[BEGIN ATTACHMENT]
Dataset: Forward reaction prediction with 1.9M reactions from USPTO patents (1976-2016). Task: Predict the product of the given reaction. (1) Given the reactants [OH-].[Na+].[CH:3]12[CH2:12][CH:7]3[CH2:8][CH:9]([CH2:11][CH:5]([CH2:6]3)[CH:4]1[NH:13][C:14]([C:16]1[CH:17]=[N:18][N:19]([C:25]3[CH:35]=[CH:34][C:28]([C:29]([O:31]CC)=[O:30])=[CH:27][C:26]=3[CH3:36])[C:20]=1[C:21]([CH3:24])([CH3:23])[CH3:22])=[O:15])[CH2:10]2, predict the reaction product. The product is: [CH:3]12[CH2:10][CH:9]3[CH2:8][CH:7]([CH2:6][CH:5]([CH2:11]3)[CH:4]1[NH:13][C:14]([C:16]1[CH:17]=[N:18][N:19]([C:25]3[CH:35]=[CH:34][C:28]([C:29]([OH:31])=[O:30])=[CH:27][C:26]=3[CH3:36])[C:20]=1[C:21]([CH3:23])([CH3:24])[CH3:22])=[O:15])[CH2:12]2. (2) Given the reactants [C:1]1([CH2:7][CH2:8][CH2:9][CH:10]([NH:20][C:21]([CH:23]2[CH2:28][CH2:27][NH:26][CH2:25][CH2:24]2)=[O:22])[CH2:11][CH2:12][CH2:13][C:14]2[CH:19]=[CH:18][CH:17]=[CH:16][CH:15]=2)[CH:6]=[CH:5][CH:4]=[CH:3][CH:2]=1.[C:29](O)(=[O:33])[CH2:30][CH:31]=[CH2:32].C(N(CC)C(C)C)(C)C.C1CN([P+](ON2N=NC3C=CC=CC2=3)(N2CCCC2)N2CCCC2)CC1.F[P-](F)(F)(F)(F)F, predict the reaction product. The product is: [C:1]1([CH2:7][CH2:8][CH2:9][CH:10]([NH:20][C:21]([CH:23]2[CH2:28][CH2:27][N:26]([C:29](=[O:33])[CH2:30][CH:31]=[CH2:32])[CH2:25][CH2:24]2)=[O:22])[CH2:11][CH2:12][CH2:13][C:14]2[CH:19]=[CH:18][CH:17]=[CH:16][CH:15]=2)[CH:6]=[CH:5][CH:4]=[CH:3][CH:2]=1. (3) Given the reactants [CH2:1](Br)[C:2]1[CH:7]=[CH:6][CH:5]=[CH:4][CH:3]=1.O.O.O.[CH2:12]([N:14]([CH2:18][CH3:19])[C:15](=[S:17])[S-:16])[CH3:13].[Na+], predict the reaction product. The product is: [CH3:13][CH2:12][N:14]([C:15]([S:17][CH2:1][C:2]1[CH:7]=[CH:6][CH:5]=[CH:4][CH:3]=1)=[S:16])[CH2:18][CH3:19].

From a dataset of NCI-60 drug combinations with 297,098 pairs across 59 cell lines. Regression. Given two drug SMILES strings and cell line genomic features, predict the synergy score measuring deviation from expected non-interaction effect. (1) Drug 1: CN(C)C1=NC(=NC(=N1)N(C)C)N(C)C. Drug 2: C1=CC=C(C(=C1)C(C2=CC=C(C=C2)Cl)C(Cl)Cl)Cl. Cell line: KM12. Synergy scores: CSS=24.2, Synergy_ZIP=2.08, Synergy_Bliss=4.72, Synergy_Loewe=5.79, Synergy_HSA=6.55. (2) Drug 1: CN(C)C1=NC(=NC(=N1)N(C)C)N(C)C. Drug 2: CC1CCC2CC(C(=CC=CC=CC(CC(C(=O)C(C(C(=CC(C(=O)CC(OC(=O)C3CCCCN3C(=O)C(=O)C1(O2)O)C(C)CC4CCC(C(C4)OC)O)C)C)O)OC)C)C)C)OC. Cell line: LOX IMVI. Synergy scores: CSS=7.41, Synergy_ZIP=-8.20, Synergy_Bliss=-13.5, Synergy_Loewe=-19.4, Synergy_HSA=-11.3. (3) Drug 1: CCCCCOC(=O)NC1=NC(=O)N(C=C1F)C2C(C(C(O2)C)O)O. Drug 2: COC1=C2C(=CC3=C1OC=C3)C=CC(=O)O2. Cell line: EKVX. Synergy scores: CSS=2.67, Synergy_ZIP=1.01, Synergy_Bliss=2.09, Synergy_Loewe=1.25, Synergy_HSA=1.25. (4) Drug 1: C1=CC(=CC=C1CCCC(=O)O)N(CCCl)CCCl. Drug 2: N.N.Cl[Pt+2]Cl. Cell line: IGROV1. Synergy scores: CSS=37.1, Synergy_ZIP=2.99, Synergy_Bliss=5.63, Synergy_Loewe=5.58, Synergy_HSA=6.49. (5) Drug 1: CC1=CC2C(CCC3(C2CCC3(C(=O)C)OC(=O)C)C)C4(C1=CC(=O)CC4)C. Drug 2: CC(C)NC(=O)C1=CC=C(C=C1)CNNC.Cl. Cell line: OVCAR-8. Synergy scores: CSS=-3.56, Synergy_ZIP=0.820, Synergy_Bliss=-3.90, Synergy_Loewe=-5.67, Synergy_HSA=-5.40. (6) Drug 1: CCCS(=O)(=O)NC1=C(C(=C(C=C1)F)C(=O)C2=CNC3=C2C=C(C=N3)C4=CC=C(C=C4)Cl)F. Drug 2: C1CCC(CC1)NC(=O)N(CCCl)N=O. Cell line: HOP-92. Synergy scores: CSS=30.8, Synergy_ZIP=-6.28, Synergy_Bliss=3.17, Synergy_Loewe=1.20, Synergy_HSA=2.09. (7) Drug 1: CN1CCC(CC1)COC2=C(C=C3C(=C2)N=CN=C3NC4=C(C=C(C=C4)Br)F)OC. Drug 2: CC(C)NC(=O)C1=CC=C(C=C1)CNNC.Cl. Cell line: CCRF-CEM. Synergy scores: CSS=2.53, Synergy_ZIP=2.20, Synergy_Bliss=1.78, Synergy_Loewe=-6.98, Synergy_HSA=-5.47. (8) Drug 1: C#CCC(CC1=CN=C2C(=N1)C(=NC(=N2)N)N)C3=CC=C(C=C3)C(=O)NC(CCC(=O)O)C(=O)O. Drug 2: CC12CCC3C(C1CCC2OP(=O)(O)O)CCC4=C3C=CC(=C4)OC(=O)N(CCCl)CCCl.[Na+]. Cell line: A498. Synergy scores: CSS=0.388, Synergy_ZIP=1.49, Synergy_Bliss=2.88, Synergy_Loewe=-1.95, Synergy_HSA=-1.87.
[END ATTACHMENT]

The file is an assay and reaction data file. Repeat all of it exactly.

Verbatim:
Dataset: Forward reaction prediction with 1.9M reactions from USPTO patents (1976-2016). Task: Predict the product of the given reaction. (1) Given the reactants [OH-].[Na+].[CH:3]12[CH2:12][CH:7]3[CH2:8][CH:9]([CH2:11][CH:5]([CH2:6]3)[CH:4]1[NH:13][C:14]([C:16]1[CH:17]=[N:18][N:19]([C:25]3[CH:35]=[CH:34][C:28]([C:29]([O:31]CC)=[O:30])=[CH:27][C:26]=3[CH3:36])[C:20]=1[C:21]([CH3:24])([CH3:23])[CH3:22])=[O:15])[CH2:10]2, predict the reaction product. The product is: [CH:3]12[CH2:10][CH:9]3[CH2:8][CH:7]([CH2:6][CH:5]([CH2:11]3)[CH:4]1[NH:13][C:14]([C:16]1[CH:17]=[N:18][N:19]([C:25]3[CH:35]=[CH:34][C:28]([C:29]([OH:31])=[O:30])=[CH:27][C:26]=3[CH3:36])[C:20]=1[C:21]([CH3:23])([CH3:24])[CH3:22])=[O:15])[CH2:12]2. (2) Given the reactants [C:1]1([CH2:7][CH2:8][CH2:9][CH:10]([NH:20][C:21]([CH:23]2[CH2:28][CH2:27][NH:26][CH2:25][CH2:24]2)=[O:22])[CH2:11][CH2:12][CH2:13][C:14]2[CH:19]=[CH:18][CH:17]=[CH:16][CH:15]=2)[CH:6]=[CH:5][CH:4]=[CH:3][CH:2]=1.[C:29](O)(=[O:33])[CH2:30][CH:31]=[CH2:32].C(N(CC)C(C)C)(C)C.C1CN([P+](ON2N=NC3C=CC=CC2=3)(N2CCCC2)N2CCCC2)CC1.F[P-](F)(F)(F)(F)F, predict the reaction product. The product is: [C:1]1([CH2:7][CH2:8][CH2:9][CH:10]([NH:20][C:21]([CH:23]2[CH2:28][CH2:27][N:26]([C:29](=[O:33])[CH2:30][CH:31]=[CH2:32])[CH2:25][CH2:24]2)=[O:22])[CH2:11][CH2:12][CH2:13][C:14]2[CH:19]=[CH:18][CH:17]=[CH:16][CH:15]=2)[CH:6]=[CH:5][CH:4]=[CH:3][CH:2]=1. (3) Given the reactants [CH2:1](Br)[C:2]1[CH:7]=[CH:6][CH:5]=[CH:4][CH:3]=1.O.O.O.[CH2:12]([N:14]([CH2:18][CH3:19])[C:15](=[S:17])[S-:16])[CH3:13].[Na+], predict the reaction product. The product is: [CH3:13][CH2:12][N:14]([C:15]([S:17][CH2:1][C:2]1[CH:7]=[CH:6][CH:5]=[CH:4][CH:3]=1)=[S:16])[CH2:18][CH3:19].

From a dataset of NCI-60 drug combinations with 297,098 pairs across 59 cell lines. Regression. Given two drug SMILES strings and cell line genomic features, predict the synergy score measuring deviation from expected non-interaction effect. (1) Drug 1: CN(C)C1=NC(=NC(=N1)N(C)C)N(C)C. Drug 2: C1=CC=C(C(=C1)C(C2=CC=C(C=C2)Cl)C(Cl)Cl)Cl. Cell line: KM12. Synergy scores: CSS=24.2, Synergy_ZIP=2.08, Synergy_Bliss=4.72, Synergy_Loewe=5.79, Synergy_HSA=6.55. (2) Drug 1: CN(C)C1=NC(=NC(=N1)N(C)C)N(C)C. Drug 2: CC1CCC2CC(C(=CC=CC=CC(CC(C(=O)C(C(C(=CC(C(=O)CC(OC(=O)C3CCCCN3C(=O)C(=O)C1(O2)O)C(C)CC4CCC(C(C4)OC)O)C)C)O)OC)C)C)C)OC. Cell line: LOX IMVI. Synergy scores: CSS=7.41, Synergy_ZIP=-8.20, Synergy_Bliss=-13.5, Synergy_Loewe=-19.4, Synergy_HSA=-11.3. (3) Drug 1: CCCCCOC(=O)NC1=NC(=O)N(C=C1F)C2C(C(C(O2)C)O)O. Drug 2: COC1=C2C(=CC3=C1OC=C3)C=CC(=O)O2. Cell line: EKVX. Synergy scores: CSS=2.67, Synergy_ZIP=1.01, Synergy_Bliss=2.09, Synergy_Loewe=1.25, Synergy_HSA=1.25. (4) Drug 1: C1=CC(=CC=C1CCCC(=O)O)N(CCCl)CCCl. Drug 2: N.N.Cl[Pt+2]Cl. Cell line: IGROV1. Synergy scores: CSS=37.1, Synergy_ZIP=2.99, Synergy_Bliss=5.63, Synergy_Loewe=5.58, Synergy_HSA=6.49. (5) Drug 1: CC1=CC2C(CCC3(C2CCC3(C(=O)C)OC(=O)C)C)C4(C1=CC(=O)CC4)C. Drug 2: CC(C)NC(=O)C1=CC=C(C=C1)CNNC.Cl. Cell line: OVCAR-8. Synergy scores: CSS=-3.56, Synergy_ZIP=0.820, Synergy_Bliss=-3.90, Synergy_Loewe=-5.67, Synergy_HSA=-5.40. (6) Drug 1: CCCS(=O)(=O)NC1=C(C(=C(C=C1)F)C(=O)C2=CNC3=C2C=C(C=N3)C4=CC=C(C=C4)Cl)F. Drug 2: C1CCC(CC1)NC(=O)N(CCCl)N=O. Cell line: HOP-92. Synergy scores: CSS=30.8, Synergy_ZIP=-6.28, Synergy_Bliss=3.17, Synergy_Loewe=1.20, Synergy_HSA=2.09. (7) Drug 1: CN1CCC(CC1)COC2=C(C=C3C(=C2)N=CN=C3NC4=C(C=C(C=C4)Br)F)OC. Drug 2: CC(C)NC(=O)C1=CC=C(C=C1)CNNC.Cl. Cell line: CCRF-CEM. Synergy scores: CSS=2.53, Synergy_ZIP=2.20, Synergy_Bliss=1.78, Synergy_Loewe=-6.98, Synergy_HSA=-5.47. (8) Drug 1: C#CCC(CC1=CN=C2C(=N1)C(=NC(=N2)N)N)C3=CC=C(C=C3)C(=O)NC(CCC(=O)O)C(=O)O. Drug 2: CC12CCC3C(C1CCC2OP(=O)(O)O)CCC4=C3C=CC(=C4)OC(=O)N(CCCl)CCCl.[Na+]. Cell line: A498. Synergy scores: CSS=0.388, Synergy_ZIP=1.49, Synergy_Bliss=2.88, Synergy_Loewe=-1.95, Synergy_HSA=-1.87.